All set for making the move to the Great White North? Before you go, find out about the best banks for expats in Canada, how you can open an account with these banks, and the factors you should consider when choosing a bank.
23 de junio de 2021 — 10 min read
Moving to Canada, or any new country, for that matter, is easier said than done. But your finances don’t have to go through a rough patch because of that.
Keeping your money affairs in order, no matter what happens, is the key to a smooth transition in your international move. But how do you do that?
By being prepared. When you already know what to expect after shifting to Canada, you win half your battle of being an expat.
One of the first steps in this adjustment process is setting up your Canadian bank account. To help you out, we’ve come up with a list of the best banks for expats in Canada, plus the info you might need for opening an account there, and how you can send money to your loved ones or your other account overseas.
Some factors you should look out for when choosing a bank are:
Many Canadian banks will charge you for opening and maintaining a checking account. This fee usually sits anywhere between $5 CAD and $30 CAD per month, based on the number of transactions you want to make every month.
At the same time, the banks may offer to have the monthly fees waived if you have a minimum balance in your account, or meet some other criteria, like maintaining a certain number of recurring deposits or direct debits.
Generally, Canadian banks don’t charge you for using their own ATMs. But if you use another bank’s ATM, you may have to pay a certain fee for each such transaction.
So, to avoid this fee as much as possible, you can choose a bank that’s got a robust ATM network spread across Canada.
It’s a payment system used by a collection of banks and merchants in Canada to transfer money online just by using the recipient’s email address. You don’t even need the bank details of the recipient.
To avail of this system, though, both you and the recipient must have a Canadian bank account that’s got this facility.
You might have to pay $1 CAD per transfer, but then again, you might not, if your bank offers free Interac e-transfers.
Similar to the Federal Deposit Insurance Corporation (FDIC), the Canada Deposit Insurance Corporation (CDIC) insures your deposits at a Canadian bank, up to $100,000 CAD.
The insurance covers your savings and checking account deposits, as well as deposits in foreign currencies, like US Dollars (USD).
Check whether the bank you’ve chosen for opening an account is CDIC insured.
Naturally, each Canadian bank will have their own requirements, but the least you can do is cover the basics:
Your current mobile phone number and email address
A valid passport
Your residential address in Canada
Your employment and annual income details
Proof you’ve reached the age of majority in your province or territory. If you’re in Alberta, Quebec, Ontario, Saskatchewan, Manitoba, and Prince Edward Island, the age of majority is 18. You must be at least 19 years old if you’re in British Columbia, Nova Scotia, Yukon, Newfoundland and Labrador, Nunavut, the Northwest Territories, and New Brunswick.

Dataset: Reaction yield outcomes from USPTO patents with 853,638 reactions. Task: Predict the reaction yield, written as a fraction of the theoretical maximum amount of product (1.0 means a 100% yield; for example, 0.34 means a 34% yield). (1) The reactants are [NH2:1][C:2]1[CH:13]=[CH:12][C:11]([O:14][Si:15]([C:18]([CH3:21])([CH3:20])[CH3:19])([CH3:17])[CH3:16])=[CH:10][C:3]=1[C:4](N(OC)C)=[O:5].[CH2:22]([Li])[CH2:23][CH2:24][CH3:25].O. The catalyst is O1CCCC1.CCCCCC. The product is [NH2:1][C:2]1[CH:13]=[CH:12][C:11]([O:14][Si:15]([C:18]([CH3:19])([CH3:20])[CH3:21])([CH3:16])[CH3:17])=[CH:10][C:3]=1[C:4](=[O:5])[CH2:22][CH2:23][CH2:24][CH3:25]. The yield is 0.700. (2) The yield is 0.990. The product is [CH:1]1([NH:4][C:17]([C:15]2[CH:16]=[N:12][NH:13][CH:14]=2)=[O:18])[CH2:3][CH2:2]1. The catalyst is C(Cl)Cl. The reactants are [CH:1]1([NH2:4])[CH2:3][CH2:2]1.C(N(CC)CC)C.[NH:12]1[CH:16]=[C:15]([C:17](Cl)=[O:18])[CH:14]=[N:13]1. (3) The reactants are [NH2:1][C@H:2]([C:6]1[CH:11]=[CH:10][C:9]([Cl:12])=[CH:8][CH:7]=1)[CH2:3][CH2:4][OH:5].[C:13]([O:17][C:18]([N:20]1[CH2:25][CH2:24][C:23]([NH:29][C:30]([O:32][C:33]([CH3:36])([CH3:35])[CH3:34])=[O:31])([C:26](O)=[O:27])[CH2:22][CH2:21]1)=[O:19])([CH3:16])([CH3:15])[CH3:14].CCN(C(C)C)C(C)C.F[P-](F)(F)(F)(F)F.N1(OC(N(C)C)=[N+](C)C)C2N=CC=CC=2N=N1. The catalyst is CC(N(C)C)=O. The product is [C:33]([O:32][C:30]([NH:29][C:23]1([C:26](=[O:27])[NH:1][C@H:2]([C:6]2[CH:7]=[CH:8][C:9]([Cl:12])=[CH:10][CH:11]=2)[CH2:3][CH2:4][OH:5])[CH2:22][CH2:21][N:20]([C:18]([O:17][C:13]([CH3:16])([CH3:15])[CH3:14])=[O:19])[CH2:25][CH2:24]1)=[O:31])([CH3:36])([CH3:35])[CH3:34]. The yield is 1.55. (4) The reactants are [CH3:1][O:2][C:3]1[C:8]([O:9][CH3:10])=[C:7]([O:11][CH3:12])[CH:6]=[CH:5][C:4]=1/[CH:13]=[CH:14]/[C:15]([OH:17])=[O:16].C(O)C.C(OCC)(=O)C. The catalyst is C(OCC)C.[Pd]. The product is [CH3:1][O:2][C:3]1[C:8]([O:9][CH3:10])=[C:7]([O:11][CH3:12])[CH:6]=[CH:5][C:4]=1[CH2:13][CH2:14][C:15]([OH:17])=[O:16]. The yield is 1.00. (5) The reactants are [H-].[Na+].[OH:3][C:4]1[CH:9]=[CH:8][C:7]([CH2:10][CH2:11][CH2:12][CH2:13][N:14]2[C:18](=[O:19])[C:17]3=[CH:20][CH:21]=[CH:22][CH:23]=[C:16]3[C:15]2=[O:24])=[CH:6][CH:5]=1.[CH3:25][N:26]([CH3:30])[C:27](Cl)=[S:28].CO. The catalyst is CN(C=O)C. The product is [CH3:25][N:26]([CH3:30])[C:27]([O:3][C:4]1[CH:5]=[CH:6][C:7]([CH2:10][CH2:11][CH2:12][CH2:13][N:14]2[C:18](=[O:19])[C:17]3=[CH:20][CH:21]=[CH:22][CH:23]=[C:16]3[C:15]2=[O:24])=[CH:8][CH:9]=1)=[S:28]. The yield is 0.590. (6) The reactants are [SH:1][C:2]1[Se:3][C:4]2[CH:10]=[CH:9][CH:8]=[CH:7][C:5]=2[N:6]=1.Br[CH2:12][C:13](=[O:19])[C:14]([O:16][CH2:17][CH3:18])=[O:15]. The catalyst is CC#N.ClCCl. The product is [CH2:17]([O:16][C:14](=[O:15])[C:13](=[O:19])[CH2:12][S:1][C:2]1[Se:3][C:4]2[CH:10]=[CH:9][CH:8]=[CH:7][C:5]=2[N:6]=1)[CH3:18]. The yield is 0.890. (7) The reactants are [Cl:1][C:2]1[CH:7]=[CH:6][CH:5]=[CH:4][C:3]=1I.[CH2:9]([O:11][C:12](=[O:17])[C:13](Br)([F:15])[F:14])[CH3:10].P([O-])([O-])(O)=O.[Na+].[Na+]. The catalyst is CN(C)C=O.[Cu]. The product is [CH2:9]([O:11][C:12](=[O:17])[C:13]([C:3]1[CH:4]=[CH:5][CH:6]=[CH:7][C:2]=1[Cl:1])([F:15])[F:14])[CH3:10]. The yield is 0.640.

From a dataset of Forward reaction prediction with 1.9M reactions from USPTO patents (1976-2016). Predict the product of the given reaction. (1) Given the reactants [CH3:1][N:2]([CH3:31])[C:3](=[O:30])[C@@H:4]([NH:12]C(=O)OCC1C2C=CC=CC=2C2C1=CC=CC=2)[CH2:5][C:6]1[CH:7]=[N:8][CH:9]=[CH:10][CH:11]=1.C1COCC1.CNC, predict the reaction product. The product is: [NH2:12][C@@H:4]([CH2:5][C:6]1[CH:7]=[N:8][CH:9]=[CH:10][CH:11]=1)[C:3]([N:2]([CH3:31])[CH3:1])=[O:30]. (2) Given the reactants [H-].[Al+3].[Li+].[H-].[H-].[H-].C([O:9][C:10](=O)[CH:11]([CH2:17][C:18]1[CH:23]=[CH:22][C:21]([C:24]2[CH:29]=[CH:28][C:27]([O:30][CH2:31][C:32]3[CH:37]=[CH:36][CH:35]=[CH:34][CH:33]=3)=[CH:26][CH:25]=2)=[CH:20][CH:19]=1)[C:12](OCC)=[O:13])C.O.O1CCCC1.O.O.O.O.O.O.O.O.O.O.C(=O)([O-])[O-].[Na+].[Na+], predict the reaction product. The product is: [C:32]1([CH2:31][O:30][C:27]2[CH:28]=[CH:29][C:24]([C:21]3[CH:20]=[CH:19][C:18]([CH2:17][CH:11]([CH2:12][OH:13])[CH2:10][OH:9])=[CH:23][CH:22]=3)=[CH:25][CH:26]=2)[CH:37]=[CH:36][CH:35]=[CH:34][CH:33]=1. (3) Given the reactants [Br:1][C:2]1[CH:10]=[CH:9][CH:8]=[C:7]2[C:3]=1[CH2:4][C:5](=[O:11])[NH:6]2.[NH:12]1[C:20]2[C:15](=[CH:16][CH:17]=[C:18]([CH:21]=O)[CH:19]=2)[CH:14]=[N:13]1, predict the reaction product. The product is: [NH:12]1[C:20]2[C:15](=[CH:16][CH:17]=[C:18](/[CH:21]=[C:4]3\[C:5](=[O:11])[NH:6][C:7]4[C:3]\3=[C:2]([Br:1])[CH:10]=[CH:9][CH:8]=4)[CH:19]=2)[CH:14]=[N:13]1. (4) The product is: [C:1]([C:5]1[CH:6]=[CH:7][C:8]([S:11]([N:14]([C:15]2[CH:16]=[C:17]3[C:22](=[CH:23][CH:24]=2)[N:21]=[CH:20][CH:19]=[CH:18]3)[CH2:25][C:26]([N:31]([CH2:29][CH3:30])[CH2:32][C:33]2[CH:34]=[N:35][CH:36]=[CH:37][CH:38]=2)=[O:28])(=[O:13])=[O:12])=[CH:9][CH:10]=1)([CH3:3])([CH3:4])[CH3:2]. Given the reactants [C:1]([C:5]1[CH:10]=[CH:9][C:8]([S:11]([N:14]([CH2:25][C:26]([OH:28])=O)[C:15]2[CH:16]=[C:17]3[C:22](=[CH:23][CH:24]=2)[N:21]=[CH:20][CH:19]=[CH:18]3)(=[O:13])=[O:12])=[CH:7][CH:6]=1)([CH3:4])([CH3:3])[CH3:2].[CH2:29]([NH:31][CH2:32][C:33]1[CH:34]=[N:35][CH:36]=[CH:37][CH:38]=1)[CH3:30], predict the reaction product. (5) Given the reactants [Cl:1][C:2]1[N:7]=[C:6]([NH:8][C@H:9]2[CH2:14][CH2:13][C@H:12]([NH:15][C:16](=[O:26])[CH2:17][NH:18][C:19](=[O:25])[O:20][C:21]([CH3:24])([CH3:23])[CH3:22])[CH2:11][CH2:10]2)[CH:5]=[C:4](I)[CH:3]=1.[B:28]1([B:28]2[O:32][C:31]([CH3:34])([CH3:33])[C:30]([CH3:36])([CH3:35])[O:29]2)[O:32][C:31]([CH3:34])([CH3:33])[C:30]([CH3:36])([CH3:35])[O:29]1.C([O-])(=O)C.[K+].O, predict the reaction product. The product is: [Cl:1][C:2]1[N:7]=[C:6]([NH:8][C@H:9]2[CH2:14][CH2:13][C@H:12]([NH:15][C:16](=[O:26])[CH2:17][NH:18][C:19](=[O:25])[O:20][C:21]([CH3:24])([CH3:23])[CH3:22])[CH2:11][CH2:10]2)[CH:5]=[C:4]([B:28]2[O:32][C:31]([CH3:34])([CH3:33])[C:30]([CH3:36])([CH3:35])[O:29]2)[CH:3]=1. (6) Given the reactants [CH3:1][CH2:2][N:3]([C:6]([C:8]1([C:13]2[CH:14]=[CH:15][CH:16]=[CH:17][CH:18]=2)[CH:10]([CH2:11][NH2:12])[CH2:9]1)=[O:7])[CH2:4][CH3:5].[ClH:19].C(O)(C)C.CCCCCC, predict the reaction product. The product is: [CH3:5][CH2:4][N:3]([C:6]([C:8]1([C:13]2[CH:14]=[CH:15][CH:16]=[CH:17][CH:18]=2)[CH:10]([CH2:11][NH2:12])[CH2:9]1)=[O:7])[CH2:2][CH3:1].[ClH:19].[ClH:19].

Your Social Insurance Number (SIN). Some Canadian banks may also be ready to accept your Social Security Number (SSN), in case you’ve relocated to Canada from the US.
There are plenty of brick-and-mortar as well as online banks in Canada, but not all of them cater to expat customers. Here are some, though, that do.
Interest rate: 0.05%
Monthly fee: $0 CAD to $25 CAD for savings accounts; $3.90 CAD to $29.95 CAD for checking accounts
CIBC offers a slew of savings accounts, including a high-interest one, and another in which you can save, withdraw, and deposit your US Dollars, if you’re from the US. You can also open a Registered Retirement Savings Plan (RRSP) account, or a Tax Free Savings Account (TFSA) at this bank.
Each savings account lets you add a savings goal online, and automate your savings by setting up recurring transfers from your checking account to your savings account.
What’s more, there isn’t any monthly fee, unless you transfer a part or all of your RRSP or TFSA funds to another bank, in which case, the fee would be $100 CAD.
Each transaction with a CIBC eAdvantage Savings Account costs $5 CAD, and with a CIBC US$ Personal Account, the transaction fee is $0.75 USD. The other savings accounts require a minimum investment of $25 CAD each.
The bank offers specialized accounts for seniors and youths, as well.
For example, seniors (aged 65 or more) can get free money orders, paper statements, and bank drafts, and 2 free transactions every month. Plus, when they use a safety deposit box, they’re eligible for a $5 CAD discount on the annual rental fee.
As for checking accounts, CIBC offers 3 of these, with some offering free Interac e-transfer, unlimited cash withdrawals at CIBC ATMs globally, and 12 to unlimited transactions.
If you want to avoid the monthly fee, you need to keep a daily minimum balance between $3,000 CAD and $6,000 CAD, or have $100,000 CAD in investments and savings.
With a CIBC Smart Plus checking account, you can also get a CIBC premium credit card and avail of annual fee rebates. Seniors are entitled to a monthly fee discount of $4.95 CAD on their specialized checking accounts.
Allowing you to pay on the go using Apple Pay, Android Pay, and Samsung Pay, the checking accounts at the bank also let you opt for overdraft protection.